Houston Hispanic Chamber of Commerce Making a Better Houston
Jo-Carolyn Goode | 10/22/2013, 6:37 p.m. | Updated on 10/22/2013, 6:37 p.m.
Just a quick Google search will show the power player that the Houston Hispanic Chamber of Commerce (HHCC) is at the bargaining table of business in Houston and abroad. At the helm of this organization for the past six years has been one woman, Dr. Laura Murillo. Although this savvy business lady solely holds the title of President and Chief Executive Officer of the HHCC she will readily tell you that the success of the chamber is not by her single hand alone but is due to a dynamic group that composes the HHCC’s membership, staff, and board of directors.
Since 1977, the HHCC is the largest chamber in the country that is of Hispanic membership with the purpose of serving as an advocate for the business community. Now boasting a membership of 4,000, the chamber has pride in the diversity of its membership and board of directors. “Houston is a reality of changing demographics and fortunately we are in a region and a city that embraces diversity. Our chamber has really taken advantage of that opportunity by integrating many ideas and cultures and really finding a way to work together,” said Dr. Murillo, who remarked that diversity is why Houston as a city is so successful.
As the chamber stretches its reach to make a greater impact, its members are expanding their own portfolios by not just being players on a business team but serving as captain of their own team in the form of CEO. Latina women are among the fastest growing group of new entrepreneurs. The chamber is supporting this growth with a program called the Latina Roundtable. “We try to target specifically female entrepreneurs or women who have been very successful, Latina or not, “ said Dr. Murillo. And with the voices of these influential women decisions are being made as it relates to women’s spending habits and what is going on within the family. Making it easier for corporate sponsors to communicate with this particular audience. “With everything we do is a conscience effort to make sure that women are represented in what has traditionally been a male dominate area but also that we are represented on different boards and commissions throughout the city not just the Hispanic Chamber of Commerce Board. That we open doors and open opportunities for our community to have a voice.”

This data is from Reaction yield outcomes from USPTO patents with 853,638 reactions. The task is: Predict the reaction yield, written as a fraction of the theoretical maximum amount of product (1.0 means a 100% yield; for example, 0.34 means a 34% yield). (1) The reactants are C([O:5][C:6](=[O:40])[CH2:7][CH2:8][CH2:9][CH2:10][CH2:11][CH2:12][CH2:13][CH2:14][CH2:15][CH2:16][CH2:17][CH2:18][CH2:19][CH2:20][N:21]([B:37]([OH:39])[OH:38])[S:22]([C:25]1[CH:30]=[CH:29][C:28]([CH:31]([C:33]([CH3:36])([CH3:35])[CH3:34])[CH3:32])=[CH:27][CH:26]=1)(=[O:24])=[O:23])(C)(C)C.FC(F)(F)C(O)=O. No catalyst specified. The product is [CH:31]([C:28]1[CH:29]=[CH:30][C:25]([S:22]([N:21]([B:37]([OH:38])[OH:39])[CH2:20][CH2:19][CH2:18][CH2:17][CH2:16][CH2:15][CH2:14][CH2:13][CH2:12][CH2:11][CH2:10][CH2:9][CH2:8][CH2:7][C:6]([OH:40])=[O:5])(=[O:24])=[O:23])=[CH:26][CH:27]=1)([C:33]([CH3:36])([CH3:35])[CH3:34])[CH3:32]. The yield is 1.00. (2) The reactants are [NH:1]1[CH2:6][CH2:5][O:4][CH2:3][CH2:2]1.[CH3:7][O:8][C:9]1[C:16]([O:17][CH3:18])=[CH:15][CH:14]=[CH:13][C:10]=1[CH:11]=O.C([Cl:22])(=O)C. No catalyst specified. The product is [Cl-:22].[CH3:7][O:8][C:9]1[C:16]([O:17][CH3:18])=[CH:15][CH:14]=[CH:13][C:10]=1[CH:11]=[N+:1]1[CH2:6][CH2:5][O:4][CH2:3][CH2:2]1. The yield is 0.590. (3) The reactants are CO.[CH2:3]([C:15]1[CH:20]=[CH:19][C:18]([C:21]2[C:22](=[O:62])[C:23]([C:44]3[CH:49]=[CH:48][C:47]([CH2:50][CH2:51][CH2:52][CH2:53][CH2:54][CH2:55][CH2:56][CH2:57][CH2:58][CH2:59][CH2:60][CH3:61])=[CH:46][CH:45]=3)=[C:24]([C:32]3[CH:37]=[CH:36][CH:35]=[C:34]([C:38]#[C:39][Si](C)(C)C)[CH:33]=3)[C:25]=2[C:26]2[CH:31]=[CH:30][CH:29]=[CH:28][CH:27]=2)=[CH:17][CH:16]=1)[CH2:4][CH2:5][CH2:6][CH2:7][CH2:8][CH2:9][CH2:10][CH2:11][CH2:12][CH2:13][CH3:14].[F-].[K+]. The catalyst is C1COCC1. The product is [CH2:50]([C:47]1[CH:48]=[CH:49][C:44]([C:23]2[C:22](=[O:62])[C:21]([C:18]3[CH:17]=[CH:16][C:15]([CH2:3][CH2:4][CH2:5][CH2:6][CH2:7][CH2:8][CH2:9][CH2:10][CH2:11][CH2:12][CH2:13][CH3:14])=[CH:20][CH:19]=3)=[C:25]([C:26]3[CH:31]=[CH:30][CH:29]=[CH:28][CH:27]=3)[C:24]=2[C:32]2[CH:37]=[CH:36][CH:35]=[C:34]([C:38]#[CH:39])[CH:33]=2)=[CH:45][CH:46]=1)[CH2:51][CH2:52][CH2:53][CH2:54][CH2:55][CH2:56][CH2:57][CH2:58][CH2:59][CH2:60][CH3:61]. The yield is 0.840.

From giving women a voice to securing the success of the next generation, with what Dr. Murillo calls her most important work, the chamber’s Emerging Young Leaders Institute teaches young people under forty years of age with less than eight years of work experience or who are juniors or seniors in college the ways of the business world. “We have many dynamic leaders in the city of Houston but part our responsibility is making sure that we are fostering that next generation of Houston leaders and I am confident that our Mayor, our elected officials, our board members come from this group of our Emerging Young Leaders,” said Dr. Murillo.